In the WED 2001, a year which was not featured on the film — the first year of the Second Intifada, when tensions were very high among the participants — Barenboim and Said attempted to organize a political discussion, but this quickly became a finger-pointing shouting match over who was perceived to have committed more atrocities, murder, and ethnic cleansing: Who were “the Nazis,” the Arabs or the Israelis? Who killed more? Who suffered more? It became a room filled with gaping pain. I heard lists and litanies of atrocities: Auschwitz and Dachau, Sabra-Shatila and Deir Yassin.

For all the participants, whatever “side” one was on, the one thing that was undeniable in that hall was the presence of pain, so great there wasn’t even fear: pain from the present conflict, personal pain, pain by looking to a bleak future, pain carried through generations, pain of families, pain of communities — pain and indignation at each other, as if each side had caused all the pain, as each side looked at the other as enemies, and knew it was not as simple as that.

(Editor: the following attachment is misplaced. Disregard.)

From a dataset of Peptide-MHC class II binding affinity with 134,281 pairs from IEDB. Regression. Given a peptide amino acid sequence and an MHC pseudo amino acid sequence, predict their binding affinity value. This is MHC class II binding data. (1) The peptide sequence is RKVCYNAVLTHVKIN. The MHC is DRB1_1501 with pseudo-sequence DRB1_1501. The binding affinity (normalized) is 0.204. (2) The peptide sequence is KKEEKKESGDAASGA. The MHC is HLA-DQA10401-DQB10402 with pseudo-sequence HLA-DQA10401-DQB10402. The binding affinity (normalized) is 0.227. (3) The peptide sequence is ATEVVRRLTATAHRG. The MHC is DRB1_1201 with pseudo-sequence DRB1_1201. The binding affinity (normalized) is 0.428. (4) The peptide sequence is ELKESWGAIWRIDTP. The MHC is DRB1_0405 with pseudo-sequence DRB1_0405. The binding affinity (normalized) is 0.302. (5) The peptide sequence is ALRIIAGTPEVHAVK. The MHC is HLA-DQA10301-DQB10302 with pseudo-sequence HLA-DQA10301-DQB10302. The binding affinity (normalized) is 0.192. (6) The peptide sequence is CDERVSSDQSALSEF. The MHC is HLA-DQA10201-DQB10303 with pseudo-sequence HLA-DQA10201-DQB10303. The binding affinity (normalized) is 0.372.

I was humbled and stirred by this incredible show of pain, because it was clear everyone was treading on sacred ground, helpless.The atrocities on each “side” were not the same, in magnitude or in character, yet there was an equation: the more pain, the more it seemed sensible to do with whatever ferocity not to incur more pain.

To feel palpably the threat of annihilation, to think of past annihilations, present and possible annihilation, both individually and as a people, as a culture, a way of life — the good and the bad way of life — this is part of the fear that each participant carried within him or herself.

Where Music Comes From